Note to OPEC: Be Careful What You Wish For...
April 23, 2018
Last Friday (April 20), the Joint Ministerial Monitoring Committee (JMMC) of the OPEC/Non-OPEC Alliance met in Jedda, Saudi Arabia, to assess the impact of the alliance’s production freeze effort and review the state of the global oil market in anticipation of the group’s upcoming meeting in June. The session followed the release of a number of analyses, including those of both the International Energy Agency and the OPEC Secretariat, affirming what many market analysts have been privately saying for weeks, namely that the long awaited global oil rebalancing is essentially already here. In fact, some would argue that after factoring in new pipeline and storage infrastructure (now part of minimum operating inventory) and using a variety of metrics (e.g., days of forward cover), we are already below the target level and in danger of overcorrecting and overtightening.
With oil prices now at three-year highs (Brent opened just under $74 per barrel this morning), new reports suggesting discussions of both an extended “freeze” (beyond this year) or even additional cutbacks prompted President Trump to tweet that prices were now “artificially” high, presumably as a consequence of the alliance’s actions, although on any given day, market sentiment can also be impacted by a variety of factors including national policies and events. The president’s challenge resurrected the ongoing debate about the pros and cons of attempting to manage the oil market and highlighted the unfamiliar position in which the United States now finds itself: being both a large consumer and, increasingly, a major producer of oil.
On the market management point, there is no doubt that the actions taken over the course of the past year by the (now 24-member) OPEC/Non-OPEC Alliance (along with robust demand and a spate of planned and unplanned supply outages) have effectively reduced the once excessive oil inventory overhang to “normal” levels and thereby restored some semblance of order to the market. With the objective of the alliance’s “freeze” (i.e., the reduction of global stock levels to the historical five-year average) now presumably achieved (or on the cusp of being achieved), more recent discussions have pivoted on the dual notions of ensuring that the oversupplied/surplus imbalance can be avoided in the future, even as producers seek a price substantial enough to warrant new upstream investment longer term. (For an expanded discussion on why the historical five-year stock average is an outdated proxy for market balance, please see the CSIS Commentary, "Bulls and Bears Converge," from June 29, 2017.)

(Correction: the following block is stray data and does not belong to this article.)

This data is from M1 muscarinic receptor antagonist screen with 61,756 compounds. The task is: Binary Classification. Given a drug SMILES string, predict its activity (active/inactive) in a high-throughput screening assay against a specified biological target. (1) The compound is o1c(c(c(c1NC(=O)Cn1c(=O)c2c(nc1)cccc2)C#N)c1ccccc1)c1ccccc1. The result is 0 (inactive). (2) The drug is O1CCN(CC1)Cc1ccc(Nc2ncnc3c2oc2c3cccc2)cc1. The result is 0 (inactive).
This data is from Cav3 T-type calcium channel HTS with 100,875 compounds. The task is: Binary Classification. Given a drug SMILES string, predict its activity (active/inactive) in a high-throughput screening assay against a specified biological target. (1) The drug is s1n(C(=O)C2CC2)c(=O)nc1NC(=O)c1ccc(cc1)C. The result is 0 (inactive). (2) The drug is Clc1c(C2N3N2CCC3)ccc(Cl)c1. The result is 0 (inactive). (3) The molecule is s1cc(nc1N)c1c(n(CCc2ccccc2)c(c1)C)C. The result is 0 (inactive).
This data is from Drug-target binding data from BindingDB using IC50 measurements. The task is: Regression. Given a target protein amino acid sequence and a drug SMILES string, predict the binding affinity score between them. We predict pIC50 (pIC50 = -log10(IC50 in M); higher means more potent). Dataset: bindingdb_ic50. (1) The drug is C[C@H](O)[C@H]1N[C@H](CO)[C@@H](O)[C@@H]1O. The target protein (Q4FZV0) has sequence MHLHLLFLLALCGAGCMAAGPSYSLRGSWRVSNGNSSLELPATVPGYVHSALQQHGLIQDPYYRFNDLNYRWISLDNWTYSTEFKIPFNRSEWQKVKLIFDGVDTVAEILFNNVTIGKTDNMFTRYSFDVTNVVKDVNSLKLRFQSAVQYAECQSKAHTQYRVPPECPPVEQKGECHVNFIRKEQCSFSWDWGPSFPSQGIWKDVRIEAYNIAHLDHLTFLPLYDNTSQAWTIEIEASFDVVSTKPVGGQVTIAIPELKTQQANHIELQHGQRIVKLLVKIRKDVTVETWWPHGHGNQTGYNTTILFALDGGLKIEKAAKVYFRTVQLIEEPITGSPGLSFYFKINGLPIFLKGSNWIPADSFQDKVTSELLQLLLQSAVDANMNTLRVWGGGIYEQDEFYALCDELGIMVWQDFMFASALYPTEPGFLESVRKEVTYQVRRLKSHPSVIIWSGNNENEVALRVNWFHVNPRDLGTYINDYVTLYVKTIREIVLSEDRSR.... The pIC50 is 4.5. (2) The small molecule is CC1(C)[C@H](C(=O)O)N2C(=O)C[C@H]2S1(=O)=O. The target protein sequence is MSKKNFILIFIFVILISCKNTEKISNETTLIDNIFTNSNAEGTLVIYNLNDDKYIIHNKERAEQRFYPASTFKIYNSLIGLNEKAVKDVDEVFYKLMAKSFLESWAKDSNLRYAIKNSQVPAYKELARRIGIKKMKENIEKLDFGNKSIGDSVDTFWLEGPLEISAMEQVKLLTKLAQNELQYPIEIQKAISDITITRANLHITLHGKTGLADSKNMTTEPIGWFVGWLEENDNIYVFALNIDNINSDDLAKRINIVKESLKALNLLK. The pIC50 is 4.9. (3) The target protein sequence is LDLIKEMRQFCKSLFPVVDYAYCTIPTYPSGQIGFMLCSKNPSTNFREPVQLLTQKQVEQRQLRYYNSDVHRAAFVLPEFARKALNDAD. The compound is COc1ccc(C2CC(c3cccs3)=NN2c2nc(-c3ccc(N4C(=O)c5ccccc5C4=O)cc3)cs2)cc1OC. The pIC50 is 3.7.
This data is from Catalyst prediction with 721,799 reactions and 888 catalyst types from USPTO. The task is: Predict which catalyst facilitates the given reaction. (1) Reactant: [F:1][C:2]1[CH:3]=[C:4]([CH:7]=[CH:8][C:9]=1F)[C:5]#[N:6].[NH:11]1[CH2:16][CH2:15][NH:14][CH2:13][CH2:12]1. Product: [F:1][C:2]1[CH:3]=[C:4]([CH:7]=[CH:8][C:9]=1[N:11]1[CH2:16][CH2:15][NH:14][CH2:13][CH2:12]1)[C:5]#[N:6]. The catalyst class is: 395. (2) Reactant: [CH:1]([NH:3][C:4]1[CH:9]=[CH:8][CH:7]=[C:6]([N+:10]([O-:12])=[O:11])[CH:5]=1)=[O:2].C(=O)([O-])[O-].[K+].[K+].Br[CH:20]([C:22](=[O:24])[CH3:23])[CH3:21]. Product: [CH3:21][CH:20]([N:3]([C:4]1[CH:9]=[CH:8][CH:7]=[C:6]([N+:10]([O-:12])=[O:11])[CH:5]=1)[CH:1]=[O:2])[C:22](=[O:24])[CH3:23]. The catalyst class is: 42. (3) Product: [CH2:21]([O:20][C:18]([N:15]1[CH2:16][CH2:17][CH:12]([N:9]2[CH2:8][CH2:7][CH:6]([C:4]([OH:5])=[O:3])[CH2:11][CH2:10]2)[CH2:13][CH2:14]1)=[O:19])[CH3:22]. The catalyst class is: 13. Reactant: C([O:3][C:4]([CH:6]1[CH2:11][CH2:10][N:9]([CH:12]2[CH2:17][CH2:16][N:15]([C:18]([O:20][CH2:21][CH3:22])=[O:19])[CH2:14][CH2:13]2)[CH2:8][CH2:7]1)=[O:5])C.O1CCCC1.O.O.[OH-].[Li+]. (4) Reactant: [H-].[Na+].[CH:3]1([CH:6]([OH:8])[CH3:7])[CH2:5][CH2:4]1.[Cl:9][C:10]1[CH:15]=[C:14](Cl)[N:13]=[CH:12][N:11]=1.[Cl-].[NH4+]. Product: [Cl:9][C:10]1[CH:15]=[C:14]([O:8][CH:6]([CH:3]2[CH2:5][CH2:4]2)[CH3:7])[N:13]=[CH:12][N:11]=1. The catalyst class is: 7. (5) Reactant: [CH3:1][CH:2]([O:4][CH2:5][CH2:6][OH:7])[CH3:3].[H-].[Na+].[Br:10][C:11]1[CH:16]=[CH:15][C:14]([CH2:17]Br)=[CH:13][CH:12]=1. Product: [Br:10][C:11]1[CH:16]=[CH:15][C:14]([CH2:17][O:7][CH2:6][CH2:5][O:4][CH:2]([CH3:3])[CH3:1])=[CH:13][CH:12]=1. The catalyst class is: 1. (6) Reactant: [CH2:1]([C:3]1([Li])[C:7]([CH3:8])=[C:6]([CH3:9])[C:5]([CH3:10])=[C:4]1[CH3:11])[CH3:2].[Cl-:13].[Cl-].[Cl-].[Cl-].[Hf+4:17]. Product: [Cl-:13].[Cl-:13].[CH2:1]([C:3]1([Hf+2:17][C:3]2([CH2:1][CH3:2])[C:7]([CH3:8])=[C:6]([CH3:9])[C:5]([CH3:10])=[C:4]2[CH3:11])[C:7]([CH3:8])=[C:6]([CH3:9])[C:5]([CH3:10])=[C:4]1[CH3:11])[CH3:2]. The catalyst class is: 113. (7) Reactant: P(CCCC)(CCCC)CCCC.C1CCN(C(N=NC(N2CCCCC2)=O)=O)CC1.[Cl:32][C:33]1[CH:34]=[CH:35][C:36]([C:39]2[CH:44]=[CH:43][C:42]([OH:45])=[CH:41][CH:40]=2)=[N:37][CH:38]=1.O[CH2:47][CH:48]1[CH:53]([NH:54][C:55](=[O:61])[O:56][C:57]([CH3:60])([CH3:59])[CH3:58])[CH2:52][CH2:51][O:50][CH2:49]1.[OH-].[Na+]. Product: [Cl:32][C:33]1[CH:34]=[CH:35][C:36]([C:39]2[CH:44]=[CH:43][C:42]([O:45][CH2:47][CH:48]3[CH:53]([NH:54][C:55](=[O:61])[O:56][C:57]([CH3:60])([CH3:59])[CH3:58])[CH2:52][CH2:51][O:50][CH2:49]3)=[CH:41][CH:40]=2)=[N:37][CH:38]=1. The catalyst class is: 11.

Beyond the issue of market fundamentals (i.e., supply, demand, and inventory as the “balancer”), however, is the role that sentiment also plays in today’s pricing decisions. Buttressed by concerns over next steps in Syria or North Korea, the prospects for sanctions against Russia and Iran, and geopolitical risks associated with the recent Houthi attacks on Saudi Arabia or ongoing turmoil in Venezuela, Nigeria, Angola, Libya, and Iraq, net length of managed money is near record levels as events continue to weigh on markets and investors, at least for now. Events of the coming weeks/months (aptly referred to by our friend and colleague Ed Morse as the “Maydays”), including elections in Turkey, Iraq, and Venezuela, the upcoming decisions related to Iran sanctions and the fate of the Joint Comprehensive Plan of Action, and potential meetings with North Korea, etc., could well reverse these positions.
On the domestic, political front, the president is right to worry about the impact of rising crude oil and gasoline prices just prior to the onset of the summer driving season and the implications for disgruntled consumers as they enter the fall elections. Despite the talk of energy dominance, the United States still consumes roughly 20 million barrels per day of oil/liquids and continues to be a significant importer, in spite of increasingly setting new records for domestic oil output (now above 10.4 million barrels per day). Higher prices are good for producers and infrastructure investment, but they have offsetting consequences for consumers at large.